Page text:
Christian Carl André
|Intro||19th century natural scientist and pioneer in the study of heredity|
|A.K.A.||Christian Carl André|
|Birth||20 March 1763, Hildburghausen, Hildburghausen, Thuringia, Germany|
|Death||19 July 1831, Stuttgart, Stuttgart Government Region, Baden-Württemberg, Germany (aged 68 years)|
Christian Carl André (1763-1831) was a leading 19th century European natural scientist, publisher, economist and educator. He was among the pioneers in the study of heredity whose vision paved the way for the research of Gregor Mendel, the founder of modern genetics.
Christian Carl André was born on 20 March 1763 in the German town of Hildburghausen. He studied at the University of Jena, and worked as a teacher in Eisenach and at the Schnepfenthal Salzmann School in Gotha. Then from 1798 to 1820 he lived in Brno, then within the Habsburg empire, where he headed the Evangelical Lutheran school; published the newspaper Patriotisches Tagebuch (Patriotic Notebook); and edited a weekly journal Oekonomische Neuigkeiten und Verhandlungen (Economical News and Essays). During this period he was a leading figure in the Moravian Agricultural Society, promoting applied scientific research particularly in the field of sheep-breeding. He then moved to Stuttgart, where he published the Landwirtschaftliche Zeitschrift (Agricultural Journal) and acted as an adviser to the ruler of Württemberg. He died on 19 July 1831.
In his 1795 textbook on zoology, André showed his understanding of how the characteristics of both parents contribute to those of a new individual, as against the older concept of preformation. In 1815 he drew up a research programme for the Moravian Agricultural Society, stressing the need for basic and applied research in natural science. In many journal articles he disseminated the progress being made, within this Society and in England, on scientific animal and plant breeding. He was instrumental in setting up a sheep-breeding section within the Society - the first animal-breeding association in continental Europe - which investigated methods of artificial selection and the transmission of traits of wool from parents to offspring, i.e. heredity. André addressed in detail the problem of how and in what circumstances inbreeding was liable to lead to weakening of the organism. In 1819 he demonstrated a recently designed micrometer for evaluating wool quality, recognised as marking "the beginning of a new epoch of scientific breeding defined with mathematical precision" His son Rudolf (1792–1827) also studied the theory and practice of sheep-breeding.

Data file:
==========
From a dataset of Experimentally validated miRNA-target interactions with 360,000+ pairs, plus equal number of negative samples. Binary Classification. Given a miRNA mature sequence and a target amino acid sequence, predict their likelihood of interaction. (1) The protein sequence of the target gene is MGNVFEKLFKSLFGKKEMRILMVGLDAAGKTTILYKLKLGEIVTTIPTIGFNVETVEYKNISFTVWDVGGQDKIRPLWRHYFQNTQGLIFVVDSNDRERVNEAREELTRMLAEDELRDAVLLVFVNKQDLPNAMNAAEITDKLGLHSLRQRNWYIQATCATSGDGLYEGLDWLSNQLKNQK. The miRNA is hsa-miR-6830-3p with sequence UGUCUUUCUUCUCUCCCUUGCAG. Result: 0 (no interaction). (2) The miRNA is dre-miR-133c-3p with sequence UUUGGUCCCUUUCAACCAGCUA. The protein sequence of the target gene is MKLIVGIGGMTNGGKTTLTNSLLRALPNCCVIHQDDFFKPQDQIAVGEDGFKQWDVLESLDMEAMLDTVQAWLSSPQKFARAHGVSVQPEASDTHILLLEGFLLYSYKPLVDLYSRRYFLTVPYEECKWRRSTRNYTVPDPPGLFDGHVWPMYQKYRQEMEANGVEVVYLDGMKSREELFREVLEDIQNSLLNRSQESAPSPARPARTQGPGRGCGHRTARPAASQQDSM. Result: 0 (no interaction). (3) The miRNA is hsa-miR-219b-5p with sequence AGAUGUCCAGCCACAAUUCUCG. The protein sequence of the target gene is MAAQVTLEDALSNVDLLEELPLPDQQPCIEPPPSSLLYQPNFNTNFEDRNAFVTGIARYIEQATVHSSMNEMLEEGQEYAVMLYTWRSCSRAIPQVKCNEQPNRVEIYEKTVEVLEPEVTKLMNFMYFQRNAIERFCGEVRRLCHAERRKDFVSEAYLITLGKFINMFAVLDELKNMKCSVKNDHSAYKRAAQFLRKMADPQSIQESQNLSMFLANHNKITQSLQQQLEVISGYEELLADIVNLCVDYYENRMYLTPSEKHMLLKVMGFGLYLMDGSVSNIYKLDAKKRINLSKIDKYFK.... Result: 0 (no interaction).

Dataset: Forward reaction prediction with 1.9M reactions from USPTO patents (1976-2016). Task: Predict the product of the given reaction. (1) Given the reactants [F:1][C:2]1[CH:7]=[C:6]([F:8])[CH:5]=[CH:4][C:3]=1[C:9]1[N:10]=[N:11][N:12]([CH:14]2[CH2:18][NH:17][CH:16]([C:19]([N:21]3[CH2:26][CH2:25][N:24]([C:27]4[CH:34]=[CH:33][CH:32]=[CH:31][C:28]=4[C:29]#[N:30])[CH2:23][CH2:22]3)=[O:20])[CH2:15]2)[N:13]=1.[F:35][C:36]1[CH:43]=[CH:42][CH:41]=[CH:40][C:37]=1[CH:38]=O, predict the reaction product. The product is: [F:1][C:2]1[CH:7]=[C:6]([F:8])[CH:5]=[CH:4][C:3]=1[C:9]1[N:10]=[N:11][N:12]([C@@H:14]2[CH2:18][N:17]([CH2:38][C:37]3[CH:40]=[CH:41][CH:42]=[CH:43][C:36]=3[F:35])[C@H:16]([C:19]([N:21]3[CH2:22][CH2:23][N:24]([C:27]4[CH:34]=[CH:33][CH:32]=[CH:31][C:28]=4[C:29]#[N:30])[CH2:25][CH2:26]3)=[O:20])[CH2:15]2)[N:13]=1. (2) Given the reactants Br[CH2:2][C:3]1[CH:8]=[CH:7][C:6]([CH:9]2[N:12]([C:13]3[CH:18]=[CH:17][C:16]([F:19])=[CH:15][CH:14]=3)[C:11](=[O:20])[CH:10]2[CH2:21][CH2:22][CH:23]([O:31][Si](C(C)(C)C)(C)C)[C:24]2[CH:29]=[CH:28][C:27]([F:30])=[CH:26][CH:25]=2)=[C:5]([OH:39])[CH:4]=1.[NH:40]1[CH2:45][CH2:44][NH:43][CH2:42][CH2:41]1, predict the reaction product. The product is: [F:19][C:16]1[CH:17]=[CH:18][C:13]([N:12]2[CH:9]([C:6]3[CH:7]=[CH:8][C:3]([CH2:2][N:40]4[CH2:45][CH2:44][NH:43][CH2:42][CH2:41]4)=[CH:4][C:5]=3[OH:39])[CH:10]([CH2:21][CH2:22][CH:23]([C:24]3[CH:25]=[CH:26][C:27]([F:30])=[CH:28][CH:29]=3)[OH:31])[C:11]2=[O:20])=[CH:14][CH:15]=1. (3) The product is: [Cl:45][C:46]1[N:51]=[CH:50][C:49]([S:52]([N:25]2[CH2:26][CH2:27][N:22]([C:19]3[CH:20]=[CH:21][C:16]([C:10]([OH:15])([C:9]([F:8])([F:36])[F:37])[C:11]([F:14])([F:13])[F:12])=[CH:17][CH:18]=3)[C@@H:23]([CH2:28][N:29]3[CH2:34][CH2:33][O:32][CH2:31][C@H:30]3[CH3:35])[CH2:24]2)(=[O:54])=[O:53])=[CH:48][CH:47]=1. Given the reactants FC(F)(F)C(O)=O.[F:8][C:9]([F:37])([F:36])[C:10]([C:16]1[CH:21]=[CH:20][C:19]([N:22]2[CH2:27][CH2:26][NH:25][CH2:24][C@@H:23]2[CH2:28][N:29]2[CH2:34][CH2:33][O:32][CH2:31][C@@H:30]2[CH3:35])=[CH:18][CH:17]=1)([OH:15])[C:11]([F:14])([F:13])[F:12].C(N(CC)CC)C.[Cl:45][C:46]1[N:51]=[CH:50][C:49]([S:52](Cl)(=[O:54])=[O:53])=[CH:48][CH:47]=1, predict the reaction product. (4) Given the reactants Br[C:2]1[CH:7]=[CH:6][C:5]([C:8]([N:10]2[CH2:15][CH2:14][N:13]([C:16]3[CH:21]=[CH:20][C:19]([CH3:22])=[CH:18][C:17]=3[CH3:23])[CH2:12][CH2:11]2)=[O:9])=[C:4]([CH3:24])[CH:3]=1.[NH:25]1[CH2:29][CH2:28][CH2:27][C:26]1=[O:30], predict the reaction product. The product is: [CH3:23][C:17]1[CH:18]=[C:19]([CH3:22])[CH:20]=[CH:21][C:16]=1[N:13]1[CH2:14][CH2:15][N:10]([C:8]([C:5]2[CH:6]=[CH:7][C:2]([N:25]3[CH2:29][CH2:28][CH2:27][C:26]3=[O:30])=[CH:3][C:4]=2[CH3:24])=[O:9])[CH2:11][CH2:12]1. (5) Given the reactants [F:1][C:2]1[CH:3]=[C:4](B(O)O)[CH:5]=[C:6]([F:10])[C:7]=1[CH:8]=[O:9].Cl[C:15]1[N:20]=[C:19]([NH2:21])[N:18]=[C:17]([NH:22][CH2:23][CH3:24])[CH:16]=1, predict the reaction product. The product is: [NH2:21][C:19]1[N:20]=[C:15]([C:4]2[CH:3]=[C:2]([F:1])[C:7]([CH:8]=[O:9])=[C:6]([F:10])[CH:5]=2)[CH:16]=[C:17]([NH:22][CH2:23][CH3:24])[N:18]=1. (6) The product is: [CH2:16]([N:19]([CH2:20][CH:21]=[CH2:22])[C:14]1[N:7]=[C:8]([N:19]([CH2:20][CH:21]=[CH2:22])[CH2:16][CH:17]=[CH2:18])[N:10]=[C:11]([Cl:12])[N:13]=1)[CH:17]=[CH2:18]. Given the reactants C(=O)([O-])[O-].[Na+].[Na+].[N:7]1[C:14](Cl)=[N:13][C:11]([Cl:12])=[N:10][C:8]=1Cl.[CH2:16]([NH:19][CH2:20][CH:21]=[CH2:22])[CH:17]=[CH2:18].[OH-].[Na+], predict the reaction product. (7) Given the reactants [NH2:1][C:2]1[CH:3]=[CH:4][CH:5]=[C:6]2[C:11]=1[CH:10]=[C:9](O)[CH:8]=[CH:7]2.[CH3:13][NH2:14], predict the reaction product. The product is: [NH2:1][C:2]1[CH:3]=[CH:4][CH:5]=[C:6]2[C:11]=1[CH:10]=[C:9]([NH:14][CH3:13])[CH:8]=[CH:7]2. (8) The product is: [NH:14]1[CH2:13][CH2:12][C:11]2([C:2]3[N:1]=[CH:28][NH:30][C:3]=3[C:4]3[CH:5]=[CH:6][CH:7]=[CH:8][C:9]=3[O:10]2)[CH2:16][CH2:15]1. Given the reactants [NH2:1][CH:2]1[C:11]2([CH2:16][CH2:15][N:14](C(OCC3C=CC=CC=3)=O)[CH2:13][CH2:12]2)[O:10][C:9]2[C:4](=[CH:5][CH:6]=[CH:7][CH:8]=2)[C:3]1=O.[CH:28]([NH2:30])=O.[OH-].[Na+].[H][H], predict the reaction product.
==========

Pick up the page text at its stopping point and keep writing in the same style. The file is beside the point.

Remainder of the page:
The environment of scientific enquiry he helped to foster in the Habsburg empire soon become famous in Europe, and nurtured further work in animal and plant breeding, precursor to the groundbreaking work of Gregor Mendel.